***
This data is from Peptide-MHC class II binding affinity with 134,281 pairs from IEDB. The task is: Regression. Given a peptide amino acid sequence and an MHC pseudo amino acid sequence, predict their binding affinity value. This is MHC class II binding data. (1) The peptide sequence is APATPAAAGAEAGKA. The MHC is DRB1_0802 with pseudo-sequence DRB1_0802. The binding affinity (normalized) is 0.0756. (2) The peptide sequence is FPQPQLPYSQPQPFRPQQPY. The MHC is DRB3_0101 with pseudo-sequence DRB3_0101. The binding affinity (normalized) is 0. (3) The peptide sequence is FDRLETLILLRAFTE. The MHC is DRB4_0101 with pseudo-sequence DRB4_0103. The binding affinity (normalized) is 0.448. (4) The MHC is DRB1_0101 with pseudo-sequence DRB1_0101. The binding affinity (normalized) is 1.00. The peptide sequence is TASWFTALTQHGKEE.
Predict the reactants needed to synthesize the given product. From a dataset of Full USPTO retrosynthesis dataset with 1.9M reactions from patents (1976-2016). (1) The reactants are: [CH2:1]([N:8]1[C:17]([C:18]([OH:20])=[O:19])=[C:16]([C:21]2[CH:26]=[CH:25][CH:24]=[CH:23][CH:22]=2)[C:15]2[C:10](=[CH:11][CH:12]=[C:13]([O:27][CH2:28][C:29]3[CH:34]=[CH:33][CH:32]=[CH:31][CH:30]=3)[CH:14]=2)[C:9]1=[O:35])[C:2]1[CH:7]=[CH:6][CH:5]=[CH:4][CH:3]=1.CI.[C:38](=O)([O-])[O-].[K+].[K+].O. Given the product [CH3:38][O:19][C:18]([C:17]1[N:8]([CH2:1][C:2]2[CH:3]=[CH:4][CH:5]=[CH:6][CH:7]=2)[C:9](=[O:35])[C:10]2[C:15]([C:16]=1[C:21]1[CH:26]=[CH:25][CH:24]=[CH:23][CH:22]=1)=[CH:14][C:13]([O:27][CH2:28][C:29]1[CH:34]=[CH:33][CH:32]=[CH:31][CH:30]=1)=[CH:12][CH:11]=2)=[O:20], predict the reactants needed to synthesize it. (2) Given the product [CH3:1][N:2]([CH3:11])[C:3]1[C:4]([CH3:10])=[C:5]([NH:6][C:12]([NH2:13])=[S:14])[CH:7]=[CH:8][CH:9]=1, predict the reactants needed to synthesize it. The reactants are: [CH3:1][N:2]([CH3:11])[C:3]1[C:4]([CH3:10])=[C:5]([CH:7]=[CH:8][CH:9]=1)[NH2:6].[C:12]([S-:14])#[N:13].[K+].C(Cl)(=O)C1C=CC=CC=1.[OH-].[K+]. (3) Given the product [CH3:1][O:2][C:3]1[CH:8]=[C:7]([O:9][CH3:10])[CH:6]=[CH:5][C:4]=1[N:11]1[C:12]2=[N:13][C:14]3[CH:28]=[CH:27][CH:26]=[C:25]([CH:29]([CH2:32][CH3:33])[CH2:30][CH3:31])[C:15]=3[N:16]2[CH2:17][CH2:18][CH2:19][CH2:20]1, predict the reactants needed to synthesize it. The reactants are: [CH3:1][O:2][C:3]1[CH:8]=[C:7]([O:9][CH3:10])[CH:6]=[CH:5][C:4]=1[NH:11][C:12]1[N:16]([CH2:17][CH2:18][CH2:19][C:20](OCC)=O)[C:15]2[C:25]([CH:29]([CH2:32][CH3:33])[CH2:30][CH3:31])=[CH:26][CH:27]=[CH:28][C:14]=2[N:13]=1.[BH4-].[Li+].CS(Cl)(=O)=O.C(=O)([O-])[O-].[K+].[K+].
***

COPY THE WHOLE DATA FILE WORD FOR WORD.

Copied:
This data is from Peptide-MHC class II binding affinity with 134,281 pairs from IEDB. The task is: Regression. Given a peptide amino acid sequence and an MHC pseudo amino acid sequence, predict their binding affinity value. This is MHC class II binding data. (1) The peptide sequence is APATPAAAGAEAGKA. The MHC is DRB1_0802 with pseudo-sequence DRB1_0802. The binding affinity (normalized) is 0.0756. (2) The peptide sequence is FPQPQLPYSQPQPFRPQQPY. The MHC is DRB3_0101 with pseudo-sequence DRB3_0101. The binding affinity (normalized) is 0. (3) The peptide sequence is FDRLETLILLRAFTE. The MHC is DRB4_0101 with pseudo-sequence DRB4_0103. The binding affinity (normalized) is 0.448. (4) The MHC is DRB1_0101 with pseudo-sequence DRB1_0101. The binding affinity (normalized) is 1.00. The peptide sequence is TASWFTALTQHGKEE.
Predict the reactants needed to synthesize the given product. From a dataset of Full USPTO retrosynthesis dataset with 1.9M reactions from patents (1976-2016). (1) The reactants are: [CH2:1]([N:8]1[C:17]([C:18]([OH:20])=[O:19])=[C:16]([C:21]2[CH:26]=[CH:25][CH:24]=[CH:23][CH:22]=2)[C:15]2[C:10](=[CH:11][CH:12]=[C:13]([O:27][CH2:28][C:29]3[CH:34]=[CH:33][CH:32]=[CH:31][CH:30]=3)[CH:14]=2)[C:9]1=[O:35])[C:2]1[CH:7]=[CH:6][CH:5]=[CH:4][CH:3]=1.CI.[C:38](=O)([O-])[O-].[K+].[K+].O. Given the product [CH3:38][O:19][C:18]([C:17]1[N:8]([CH2:1][C:2]2[CH:3]=[CH:4][CH:5]=[CH:6][CH:7]=2)[C:9](=[O:35])[C:10]2[C:15]([C:16]=1[C:21]1[CH:26]=[CH:25][CH:24]=[CH:23][CH:22]=1)=[CH:14][C:13]([O:27][CH2:28][C:29]1[CH:34]=[CH:33][CH:32]=[CH:31][CH:30]=1)=[CH:12][CH:11]=2)=[O:20], predict the reactants needed to synthesize it. (2) Given the product [CH3:1][N:2]([CH3:11])[C:3]1[C:4]([CH3:10])=[C:5]([NH:6][C:12]([NH2:13])=[S:14])[CH:7]=[CH:8][CH:9]=1, predict the reactants needed to synthesize it. The reactants are: [CH3:1][N:2]([CH3:11])[C:3]1[C:4]([CH3:10])=[C:5]([CH:7]=[CH:8][CH:9]=1)[NH2:6].[C:12]([S-:14])#[N:13].[K+].C(Cl)(=O)C1C=CC=CC=1.[OH-].[K+]. (3) Given the product [CH3:1][O:2][C:3]1[CH:8]=[C:7]([O:9][CH3:10])[CH:6]=[CH:5][C:4]=1[N:11]1[C:12]2=[N:13][C:14]3[CH:28]=[CH:27][CH:26]=[C:25]([CH:29]([CH2:32][CH3:33])[CH2:30][CH3:31])[C:15]=3[N:16]2[CH2:17][CH2:18][CH2:19][CH2:20]1, predict the reactants needed to synthesize it. The reactants are: [CH3:1][O:2][C:3]1[CH:8]=[C:7]([O:9][CH3:10])[CH:6]=[CH:5][C:4]=1[NH:11][C:12]1[N:16]([CH2:17][CH2:18][CH2:19][C:20](OCC)=O)[C:15]2[C:25]([CH:29]([CH2:32][CH3:33])[CH2:30][CH3:31])=[CH:26][CH:27]=[CH:28][C:14]=2[N:13]=1.[BH4-].[Li+].CS(Cl)(=O)=O.C(=O)([O-])[O-].[K+].[K+].